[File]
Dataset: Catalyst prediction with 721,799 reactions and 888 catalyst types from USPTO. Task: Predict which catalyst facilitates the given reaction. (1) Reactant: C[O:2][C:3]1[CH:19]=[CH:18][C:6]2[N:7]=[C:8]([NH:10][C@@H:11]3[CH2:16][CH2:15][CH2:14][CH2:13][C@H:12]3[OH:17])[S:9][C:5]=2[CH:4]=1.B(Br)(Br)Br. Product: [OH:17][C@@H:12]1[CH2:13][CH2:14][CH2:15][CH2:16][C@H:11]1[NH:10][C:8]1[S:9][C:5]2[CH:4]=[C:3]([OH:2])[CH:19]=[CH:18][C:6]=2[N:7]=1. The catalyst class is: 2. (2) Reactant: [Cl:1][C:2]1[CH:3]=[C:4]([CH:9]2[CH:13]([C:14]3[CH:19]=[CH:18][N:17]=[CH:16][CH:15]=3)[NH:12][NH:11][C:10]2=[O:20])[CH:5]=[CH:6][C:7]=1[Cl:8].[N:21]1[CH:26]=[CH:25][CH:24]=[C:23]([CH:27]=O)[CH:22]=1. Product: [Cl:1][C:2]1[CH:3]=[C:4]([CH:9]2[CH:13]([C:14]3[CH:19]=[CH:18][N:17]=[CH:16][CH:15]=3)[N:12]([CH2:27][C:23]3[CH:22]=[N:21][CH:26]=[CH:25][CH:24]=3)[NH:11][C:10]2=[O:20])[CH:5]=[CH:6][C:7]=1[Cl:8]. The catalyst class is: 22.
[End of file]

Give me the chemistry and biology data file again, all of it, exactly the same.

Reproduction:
Dataset: Catalyst prediction with 721,799 reactions and 888 catalyst types from USPTO. Task: Predict which catalyst facilitates the given reaction. (1) Reactant: C[O:2][C:3]1[CH:19]=[CH:18][C:6]2[N:7]=[C:8]([NH:10][C@@H:11]3[CH2:16][CH2:15][CH2:14][CH2:13][C@H:12]3[OH:17])[S:9][C:5]=2[CH:4]=1.B(Br)(Br)Br. Product: [OH:17][C@@H:12]1[CH2:13][CH2:14][CH2:15][CH2:16][C@H:11]1[NH:10][C:8]1[S:9][C:5]2[CH:4]=[C:3]([OH:2])[CH:19]=[CH:18][C:6]=2[N:7]=1. The catalyst class is: 2. (2) Reactant: [Cl:1][C:2]1[CH:3]=[C:4]([CH:9]2[CH:13]([C:14]3[CH:19]=[CH:18][N:17]=[CH:16][CH:15]=3)[NH:12][NH:11][C:10]2=[O:20])[CH:5]=[CH:6][C:7]=1[Cl:8].[N:21]1[CH:26]=[CH:25][CH:24]=[C:23]([CH:27]=O)[CH:22]=1. Product: [Cl:1][C:2]1[CH:3]=[C:4]([CH:9]2[CH:13]([C:14]3[CH:19]=[CH:18][N:17]=[CH:16][CH:15]=3)[N:12]([CH2:27][C:23]3[CH:22]=[N:21][CH:26]=[CH:25][CH:24]=3)[NH:11][C:10]2=[O:20])[CH:5]=[CH:6][C:7]=1[Cl:8]. The catalyst class is: 22.